All students deserve an equal opportunity to attend UT

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Photo Credit: Nathan Dinh | Daily Texan Staff

Every year, the competition for teenagers around the world to get into college gets tougher. With more people from an increasing variety of backgrounds pursuing a higher education, big state universities are finding their desks stacked high with applications from thousands of prospective students. UT is no exception to this trend. Last year, rumors circulated that UT admitted more students than its capacity, putting a strain on living situations and class scheduling alike, yet people complained about not enough students being accepted. Why is that?

The answer is simple. Too many applicants are getting rejected, and still too many are being accepted. It isn’t that a larger percentage of applicants are getting rejected each year. In fact, a quick Google search will show you that, if anything, UT is admitting more students each year without changing their acceptance rate all that much. The problem is that more students are graduating high school and pursuing a college education with each graduating class, and there is an inverse correlation between the amount of people that apply to a school and the amount of people who are accepted. Not only does UT have to ensure that only 10% of the admitted students are from out of state, but they also have to offer admission to the top 6% of each Texas high school graduating class, and that number is getting smaller each year. For years, the top 10% of students from a graduating class were offered automatic admission, and more recently that number was reduced to 6%. Still, UT is doing what it can to ensure that they don’t enroll too many students and cause Austin to become cramped. In-state prospective students and parents alike are flipping tables and turning to every parent with a student at UT, trying to figure out what they have to do to ensure their acceptance at one of the more prestigious and affordable universities in Texas.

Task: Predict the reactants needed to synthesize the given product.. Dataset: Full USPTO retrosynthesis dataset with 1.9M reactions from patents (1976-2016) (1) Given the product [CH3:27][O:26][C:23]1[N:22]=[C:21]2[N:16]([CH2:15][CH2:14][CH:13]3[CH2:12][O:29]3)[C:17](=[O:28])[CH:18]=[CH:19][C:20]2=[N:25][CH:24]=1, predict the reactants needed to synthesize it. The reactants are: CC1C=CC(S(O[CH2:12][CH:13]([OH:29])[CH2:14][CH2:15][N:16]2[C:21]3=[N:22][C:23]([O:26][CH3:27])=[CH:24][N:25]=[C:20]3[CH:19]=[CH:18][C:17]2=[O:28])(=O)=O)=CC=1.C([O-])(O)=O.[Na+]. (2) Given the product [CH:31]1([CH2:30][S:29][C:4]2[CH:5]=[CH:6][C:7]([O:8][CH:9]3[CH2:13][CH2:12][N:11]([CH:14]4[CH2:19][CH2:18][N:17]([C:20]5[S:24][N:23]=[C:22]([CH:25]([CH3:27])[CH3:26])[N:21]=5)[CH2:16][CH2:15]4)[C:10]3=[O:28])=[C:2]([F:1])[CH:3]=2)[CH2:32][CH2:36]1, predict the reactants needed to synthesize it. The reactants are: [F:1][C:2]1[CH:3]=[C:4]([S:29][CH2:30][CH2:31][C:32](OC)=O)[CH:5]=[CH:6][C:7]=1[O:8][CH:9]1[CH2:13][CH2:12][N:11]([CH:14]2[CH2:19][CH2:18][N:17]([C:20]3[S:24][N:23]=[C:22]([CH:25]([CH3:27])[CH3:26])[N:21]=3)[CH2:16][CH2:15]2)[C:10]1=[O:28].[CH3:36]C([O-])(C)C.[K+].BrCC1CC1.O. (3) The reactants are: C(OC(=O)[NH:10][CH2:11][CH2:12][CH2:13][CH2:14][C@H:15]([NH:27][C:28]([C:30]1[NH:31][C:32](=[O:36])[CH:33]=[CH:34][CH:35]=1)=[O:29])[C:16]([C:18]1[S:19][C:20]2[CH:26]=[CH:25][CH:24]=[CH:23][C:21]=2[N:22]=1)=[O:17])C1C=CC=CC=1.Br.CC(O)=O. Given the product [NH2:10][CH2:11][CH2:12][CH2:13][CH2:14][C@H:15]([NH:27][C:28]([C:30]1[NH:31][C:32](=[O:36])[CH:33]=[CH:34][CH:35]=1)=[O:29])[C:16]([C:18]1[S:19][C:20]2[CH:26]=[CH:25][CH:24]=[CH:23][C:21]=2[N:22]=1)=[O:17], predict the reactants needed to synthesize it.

If a student needs financial aid to attend college and can’t get accepted by their in-state universities, where are these students supposed to turn? They can apply to a small out-of-state school and pray for scholarships, take out loans and go into debt, or they can find a local community college and potentially not get the degree to become the doctor or lawyer or businessperson that they had aspired to be. Obviously, these are hypotheticals, but it wouldn’t be surprising if people are currently in this exact situation.

As for the out-of-staters, their problem lies on a different premise entirely. They are fighting to be 10% of a freshman class in which the other 90% are already struggling to get in. The reason this 10% figure exists is because UT is legally required to hold open a large portion of their admission slots for the automatically admitted students. However, out-of-state students don’t apply to UT because it’s their best option financially or all of their friends are headed to Austin. These kids have a genuine interest in what the school has to offer, and they probably have an impressive résumé to boot. The admissions office needs to take note of the out-of-state applicants. Unless they grew up in Texas bleeding burnt orange, these are the students that want to be a part of the UT community more than anyone else.

So, what’s the solution? Admit more out-of-state kids and fewer in-state? Do the opposite? Change nothing? Quite honestly, there isn’t one clear-cut answer, but something has to be done. Whether it be removing the automatic admission system entirely or increasing minimum criteria to apply, it is my firm belief that no matter what changes or what stays the same, someone is always going to complain. As a kid from Houston who doesn’t know exactly what got him the elusive golden ticket of admission to this school, I believe that everyone deserves an equal chance to go to school here at UT. Sadly, that’s not the case, and something needs to change. The options are there and it’s time for UT to pick their poison.

Zisman is a biology freshman from Houston.